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 Helping babies thrive

UMD Student Volunteers in Romania

This past August, UMD psychology student Trevor Wichner traveled to Tutova, Romania with his mother Delta Wichner Nuthak--not for a normal vacation but to volunteer to take care of and nurture babies at a failure to thrive unit at the local hospital.

After years of wanting to do volunteer work, Delta, a nurse, went to Global Volunteers and signed up for a three-week long “volunteer vacation” to help babies with medical conditions in Romania. “There were no training requirements to go, all you had to do was want to love babies,” Delta said.

The clinic where Trevor and Delta volunteered at in Tutova, Romania

Global Volunteers is a non-profit organization based out of Saint Paul and works with volunteers for a short period of time, sending them to countries that have asked for help. In Romania, the program sends out volunteers every three weeks to the clinic, which is supported by the volunteers and one nurse during the day, and only one aid at night.

Shortly after Delta signed up for her volunteer trip to Romania, Trevor got a call from his mother asking if he wanted to join her on the trip. “It took me about two seconds to decide, I just couldn’t say no,” Trevor said.

Although the failure to thrive clinic was part of a larger hospital, it looked like houses in Tutova but just converted into a clinic. Trevor said it was less sterile than the hospital. However, the clinic still manages to care for the infants and toddlers without having the extra space of the hospital. The children who are at the clinic are often underweight, have growth issues, or other medical conditions. To help nurture their natural growth, Trevor and Delta played with and fed the babies—basically they gave love to every child in the clinic.

Delta specifically explained that the clinic is not an adoption agency, but rather a place for the children who have medical conditions and have no where else to go. “In Romania, there are no outside adoptions. That means, in order to adopt a child in Romania, you have to be Romanian. You can’t be from another country,” she said. Many of the children in the clinic are orphans, but a small number of the children in the clinic have parents, but they are too poor to afford medical care for their child. For example, many of the children have cleft lip or palate, and the parents cannot afford the surgery. Trevor said that the parents come visit their children often and try to spend a lot of time with them.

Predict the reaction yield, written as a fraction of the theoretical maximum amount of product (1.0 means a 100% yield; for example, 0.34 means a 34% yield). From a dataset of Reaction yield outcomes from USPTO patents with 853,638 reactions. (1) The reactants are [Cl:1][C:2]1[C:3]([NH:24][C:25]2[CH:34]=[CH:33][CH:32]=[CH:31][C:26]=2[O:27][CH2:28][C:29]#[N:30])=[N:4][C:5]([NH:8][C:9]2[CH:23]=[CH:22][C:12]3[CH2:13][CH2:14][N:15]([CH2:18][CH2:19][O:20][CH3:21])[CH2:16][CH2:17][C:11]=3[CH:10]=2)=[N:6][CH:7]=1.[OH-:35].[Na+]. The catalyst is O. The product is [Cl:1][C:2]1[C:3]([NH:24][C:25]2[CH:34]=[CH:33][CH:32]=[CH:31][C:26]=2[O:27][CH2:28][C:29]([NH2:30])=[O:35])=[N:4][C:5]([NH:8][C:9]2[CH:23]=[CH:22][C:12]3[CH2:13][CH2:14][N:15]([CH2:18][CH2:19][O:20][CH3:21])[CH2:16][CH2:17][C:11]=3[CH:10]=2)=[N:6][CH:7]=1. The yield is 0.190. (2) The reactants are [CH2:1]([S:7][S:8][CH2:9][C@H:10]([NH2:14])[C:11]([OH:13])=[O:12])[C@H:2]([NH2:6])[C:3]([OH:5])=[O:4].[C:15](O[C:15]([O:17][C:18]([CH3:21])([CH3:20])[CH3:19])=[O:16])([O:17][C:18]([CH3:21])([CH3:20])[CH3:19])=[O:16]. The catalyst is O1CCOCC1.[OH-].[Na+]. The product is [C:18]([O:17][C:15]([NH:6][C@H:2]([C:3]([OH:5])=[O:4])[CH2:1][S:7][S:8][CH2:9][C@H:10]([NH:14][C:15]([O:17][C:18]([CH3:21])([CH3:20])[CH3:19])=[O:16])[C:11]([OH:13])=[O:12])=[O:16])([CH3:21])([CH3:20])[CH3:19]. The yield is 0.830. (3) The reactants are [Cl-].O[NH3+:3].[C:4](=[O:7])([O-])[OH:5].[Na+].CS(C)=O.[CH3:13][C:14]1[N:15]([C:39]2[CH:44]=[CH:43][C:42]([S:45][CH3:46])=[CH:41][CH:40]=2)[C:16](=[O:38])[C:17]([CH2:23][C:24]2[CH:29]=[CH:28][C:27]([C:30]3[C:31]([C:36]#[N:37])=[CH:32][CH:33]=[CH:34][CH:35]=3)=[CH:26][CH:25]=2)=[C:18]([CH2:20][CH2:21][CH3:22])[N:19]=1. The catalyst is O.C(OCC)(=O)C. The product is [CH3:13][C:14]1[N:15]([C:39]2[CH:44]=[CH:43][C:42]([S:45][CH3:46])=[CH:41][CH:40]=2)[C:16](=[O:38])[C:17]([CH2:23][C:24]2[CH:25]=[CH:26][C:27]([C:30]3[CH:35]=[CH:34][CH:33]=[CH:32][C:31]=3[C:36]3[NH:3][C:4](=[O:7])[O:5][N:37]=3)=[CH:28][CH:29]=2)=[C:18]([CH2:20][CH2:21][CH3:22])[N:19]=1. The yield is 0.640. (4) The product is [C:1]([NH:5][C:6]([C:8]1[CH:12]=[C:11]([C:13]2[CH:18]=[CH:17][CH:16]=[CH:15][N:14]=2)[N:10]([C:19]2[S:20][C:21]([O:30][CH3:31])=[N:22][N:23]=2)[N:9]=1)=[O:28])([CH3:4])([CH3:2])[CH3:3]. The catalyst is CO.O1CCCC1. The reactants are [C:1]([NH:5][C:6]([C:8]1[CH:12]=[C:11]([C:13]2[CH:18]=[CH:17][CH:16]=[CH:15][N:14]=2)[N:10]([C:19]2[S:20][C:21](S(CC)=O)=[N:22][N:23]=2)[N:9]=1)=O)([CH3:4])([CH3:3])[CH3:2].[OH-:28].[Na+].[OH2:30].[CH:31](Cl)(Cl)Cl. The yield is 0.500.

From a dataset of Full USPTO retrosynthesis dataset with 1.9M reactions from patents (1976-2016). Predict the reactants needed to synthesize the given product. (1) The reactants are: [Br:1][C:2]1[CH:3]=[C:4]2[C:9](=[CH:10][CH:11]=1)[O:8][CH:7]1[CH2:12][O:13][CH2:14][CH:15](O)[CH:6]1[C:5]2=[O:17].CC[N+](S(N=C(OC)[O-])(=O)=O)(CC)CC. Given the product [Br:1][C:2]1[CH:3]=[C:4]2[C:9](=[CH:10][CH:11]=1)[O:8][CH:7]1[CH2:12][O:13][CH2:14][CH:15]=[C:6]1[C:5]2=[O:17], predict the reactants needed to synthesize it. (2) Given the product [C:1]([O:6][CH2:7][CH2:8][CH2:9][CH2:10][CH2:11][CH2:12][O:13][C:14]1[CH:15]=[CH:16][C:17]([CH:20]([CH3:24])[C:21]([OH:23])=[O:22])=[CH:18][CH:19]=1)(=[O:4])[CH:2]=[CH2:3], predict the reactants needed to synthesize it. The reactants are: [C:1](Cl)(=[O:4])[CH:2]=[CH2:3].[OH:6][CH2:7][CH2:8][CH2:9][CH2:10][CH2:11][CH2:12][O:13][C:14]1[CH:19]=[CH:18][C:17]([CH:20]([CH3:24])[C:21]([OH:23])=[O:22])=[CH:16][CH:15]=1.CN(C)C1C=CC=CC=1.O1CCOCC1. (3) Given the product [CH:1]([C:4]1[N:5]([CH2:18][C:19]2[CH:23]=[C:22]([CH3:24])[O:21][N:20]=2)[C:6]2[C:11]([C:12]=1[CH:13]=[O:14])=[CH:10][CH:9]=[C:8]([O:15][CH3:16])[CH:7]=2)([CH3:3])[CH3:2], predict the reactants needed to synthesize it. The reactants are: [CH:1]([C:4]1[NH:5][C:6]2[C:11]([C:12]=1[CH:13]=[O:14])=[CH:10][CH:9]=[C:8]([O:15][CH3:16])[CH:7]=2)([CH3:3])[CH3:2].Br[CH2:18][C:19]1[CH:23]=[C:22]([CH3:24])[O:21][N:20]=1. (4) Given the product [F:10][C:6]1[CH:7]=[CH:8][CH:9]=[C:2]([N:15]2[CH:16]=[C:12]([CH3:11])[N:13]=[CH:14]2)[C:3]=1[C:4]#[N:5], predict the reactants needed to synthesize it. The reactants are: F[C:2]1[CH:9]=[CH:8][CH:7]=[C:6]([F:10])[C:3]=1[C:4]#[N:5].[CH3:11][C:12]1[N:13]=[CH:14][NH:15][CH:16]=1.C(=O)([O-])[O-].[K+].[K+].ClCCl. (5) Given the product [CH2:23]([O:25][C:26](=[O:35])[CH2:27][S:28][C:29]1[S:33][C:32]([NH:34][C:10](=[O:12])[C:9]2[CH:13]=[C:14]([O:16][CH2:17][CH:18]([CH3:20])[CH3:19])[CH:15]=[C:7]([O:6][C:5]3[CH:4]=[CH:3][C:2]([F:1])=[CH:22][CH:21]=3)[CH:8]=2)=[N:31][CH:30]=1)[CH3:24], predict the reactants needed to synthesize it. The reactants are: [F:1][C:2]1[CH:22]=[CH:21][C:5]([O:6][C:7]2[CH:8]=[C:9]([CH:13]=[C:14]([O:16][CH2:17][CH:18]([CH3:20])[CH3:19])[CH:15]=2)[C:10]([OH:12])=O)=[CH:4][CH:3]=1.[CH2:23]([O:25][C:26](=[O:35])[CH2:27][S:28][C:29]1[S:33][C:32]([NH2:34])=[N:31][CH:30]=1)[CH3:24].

Trevor said that relatively recently, Romania moved up to become a second-world country from being a third-world country in the 1990's, and that he couldn't believe how different the culture was there.

“People are selling fruits and veggies on the sides of the roads and some people were using buggies and horses for transportation,” Delta said.

Throughout their three weeks, Delta and Trevor became attached to each child, but they still formed favorites. “Sammy was probably my favorite. He was definitely a hair grabber,” Trevor said.

After the day’s activities with the kids, Delta and Trevor would write in each child’s journal, a book used to help keep track of things the volunteers have done with that specific child.

Although he hadn’t planned on it when he left for the trip, Trevor helped tutor Romanian high school students in English. “I’d never taught English before, but most of the kids were pretty fluent. We would walk around the town and just talk in English. Some of them were so fluent, you wouldn’t be able to tell they didn’t speak English on a regular basis aside from their accents,” he said. Trevor split his time up equally between the clinic and the high school by teaching with English in the mornings and helping with the clinic in the afternoons.

Delta and Trevor both agree that this experience is something they would never trade, and that they hope to have the chance to do something like it again in their lifetime. For more information about Global Volunteers’ programs and how you can get involved, go to

trevoratclinic Sammy
Trevor at the clinic with Ionela Sammy, one of the children at the Tutova clinic
Some of the people in Tutova use buggies to get around The Tutova high school where Trevor taught English


Written by Donna O'Neill

UMD home page editor, Cheryl Reitan,
NEW RELEASES, UMD media contact, Susan Latto,, 218-726-8830

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Last modified on 04/22/11 02:36 PM
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